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Black Canadians at Higher Risk of Death From HIV & Cancer

Black Canadians at Higher Risk of Death From HIV & Cancer

Young Black couple holding hands and walking in cold weather
Uriel Mont/Pexels

New research shows structural racism and limited education remain a predominant factor in such disparities.

A new report from Statistics Canada has found that Black Canadians are more likely to die from HIV-related causes and certain cancers as opposed to their white counterparts.

The study, according to Global News, analyzed data from Canadian citizens or permanent residents who were older than 19 at the time of the 2001, 2006 and 2011 census, with an additional follow-up period until the end of 2019.

The report found that, apart from HIV, Black men saw an increased risk of dying from prostate cancer, diabetes mellitus and cerebrovascular diseases.

Black women, on the other hand, saw increased chances of dying from HIV-related causes, stomach cancer, corpus uteri cancer, lymphomas and multiple myeloma, diabetes mellitus, and endocrine disorders.

Black men were found to be 2.37 times more likely to die from HIV-related causes than white men, where Black women have a 6.05 times higher risk of dying than white women.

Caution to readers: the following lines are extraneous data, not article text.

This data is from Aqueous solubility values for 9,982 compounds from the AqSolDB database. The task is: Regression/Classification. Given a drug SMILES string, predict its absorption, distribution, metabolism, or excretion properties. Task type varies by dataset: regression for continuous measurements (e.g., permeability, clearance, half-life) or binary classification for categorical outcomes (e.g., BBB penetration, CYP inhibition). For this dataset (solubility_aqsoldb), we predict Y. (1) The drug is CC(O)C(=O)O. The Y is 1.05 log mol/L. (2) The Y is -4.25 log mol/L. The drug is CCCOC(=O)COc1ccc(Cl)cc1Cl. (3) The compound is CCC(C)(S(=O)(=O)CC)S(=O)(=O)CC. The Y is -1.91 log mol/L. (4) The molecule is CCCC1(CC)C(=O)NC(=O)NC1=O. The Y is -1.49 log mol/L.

Josephine Etowa, professor at the School of Nursing at the University of Ottawa, said structural racism and limited knowledge of the disease impact the African, Caribbean, and Black (ACB) communities the most.

“The knowledge surrounding HIV is limited in our community,” she said. “Part of this knowledge includes what new resources are available today and about the prophylaxis treatment that is now available for people to prevent HIV. We need to have meaningful engagement with ACB, including giving them the resources to be able to advocate for themselves.”

The report also delved into discrimination Black people face compared to other groups, which can lead to other risk factors. That said, the report also found that Black men had a 25% lower chance of dying from all causes combined as compared to white men, and the risk was 22% lower in Black females.

Dr. Doreen Ezeige, a medical oncologist in Calgary, said the data proves what needs to be addressed, saying, “We see less engagement with the healthcare system likely due to medical system distrust.”

Although she praises the report for highlighting systematic inequities in Canada’s healthcare, she also says the outdated data doesn’t represent the current situation, particularly post-pandemic.

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